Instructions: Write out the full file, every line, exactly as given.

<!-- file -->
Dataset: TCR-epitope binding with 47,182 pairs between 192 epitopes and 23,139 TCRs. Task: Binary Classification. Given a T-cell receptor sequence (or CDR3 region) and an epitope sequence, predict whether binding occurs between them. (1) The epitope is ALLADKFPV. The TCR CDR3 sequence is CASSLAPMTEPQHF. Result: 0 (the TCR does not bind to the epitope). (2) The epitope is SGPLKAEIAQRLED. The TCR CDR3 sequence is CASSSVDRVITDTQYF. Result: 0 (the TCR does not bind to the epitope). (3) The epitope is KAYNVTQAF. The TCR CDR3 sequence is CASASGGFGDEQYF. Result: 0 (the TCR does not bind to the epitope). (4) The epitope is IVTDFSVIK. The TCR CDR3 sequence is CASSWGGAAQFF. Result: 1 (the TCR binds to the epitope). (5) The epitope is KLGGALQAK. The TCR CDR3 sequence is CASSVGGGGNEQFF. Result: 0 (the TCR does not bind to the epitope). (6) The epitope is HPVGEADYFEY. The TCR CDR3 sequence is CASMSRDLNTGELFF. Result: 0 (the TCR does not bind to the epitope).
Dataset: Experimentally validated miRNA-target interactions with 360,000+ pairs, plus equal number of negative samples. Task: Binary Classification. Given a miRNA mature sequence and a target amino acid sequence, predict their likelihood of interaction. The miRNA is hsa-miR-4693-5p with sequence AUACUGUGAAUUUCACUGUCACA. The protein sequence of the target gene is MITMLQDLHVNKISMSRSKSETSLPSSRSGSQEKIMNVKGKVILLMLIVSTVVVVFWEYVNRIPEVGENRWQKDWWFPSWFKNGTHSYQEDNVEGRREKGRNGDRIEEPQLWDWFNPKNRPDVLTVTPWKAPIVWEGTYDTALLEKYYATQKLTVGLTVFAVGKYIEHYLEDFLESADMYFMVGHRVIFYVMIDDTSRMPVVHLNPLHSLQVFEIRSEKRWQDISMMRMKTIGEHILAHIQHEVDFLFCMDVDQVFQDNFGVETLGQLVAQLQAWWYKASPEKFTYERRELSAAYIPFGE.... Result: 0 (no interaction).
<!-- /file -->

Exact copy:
Dataset: TCR-epitope binding with 47,182 pairs between 192 epitopes and 23,139 TCRs. Task: Binary Classification. Given a T-cell receptor sequence (or CDR3 region) and an epitope sequence, predict whether binding occurs between them. (1) The epitope is ALLADKFPV. The TCR CDR3 sequence is CASSLAPMTEPQHF. Result: 0 (the TCR does not bind to the epitope). (2) The epitope is SGPLKAEIAQRLED. The TCR CDR3 sequence is CASSSVDRVITDTQYF. Result: 0 (the TCR does not bind to the epitope). (3) The epitope is KAYNVTQAF. The TCR CDR3 sequence is CASASGGFGDEQYF. Result: 0 (the TCR does not bind to the epitope). (4) The epitope is IVTDFSVIK. The TCR CDR3 sequence is CASSWGGAAQFF. Result: 1 (the TCR binds to the epitope). (5) The epitope is KLGGALQAK. The TCR CDR3 sequence is CASSVGGGGNEQFF. Result: 0 (the TCR does not bind to the epitope). (6) The epitope is HPVGEADYFEY. The TCR CDR3 sequence is CASMSRDLNTGELFF. Result: 0 (the TCR does not bind to the epitope).
Dataset: Experimentally validated miRNA-target interactions with 360,000+ pairs, plus equal number of negative samples. Task: Binary Classification. Given a miRNA mature sequence and a target amino acid sequence, predict their likelihood of interaction. The miRNA is hsa-miR-4693-5p with sequence AUACUGUGAAUUUCACUGUCACA. The protein sequence of the target gene is MITMLQDLHVNKISMSRSKSETSLPSSRSGSQEKIMNVKGKVILLMLIVSTVVVVFWEYVNRIPEVGENRWQKDWWFPSWFKNGTHSYQEDNVEGRREKGRNGDRIEEPQLWDWFNPKNRPDVLTVTPWKAPIVWEGTYDTALLEKYYATQKLTVGLTVFAVGKYIEHYLEDFLESADMYFMVGHRVIFYVMIDDTSRMPVVHLNPLHSLQVFEIRSEKRWQDISMMRMKTIGEHILAHIQHEVDFLFCMDVDQVFQDNFGVETLGQLVAQLQAWWYKASPEKFTYERRELSAAYIPFGE.... Result: 0 (no interaction).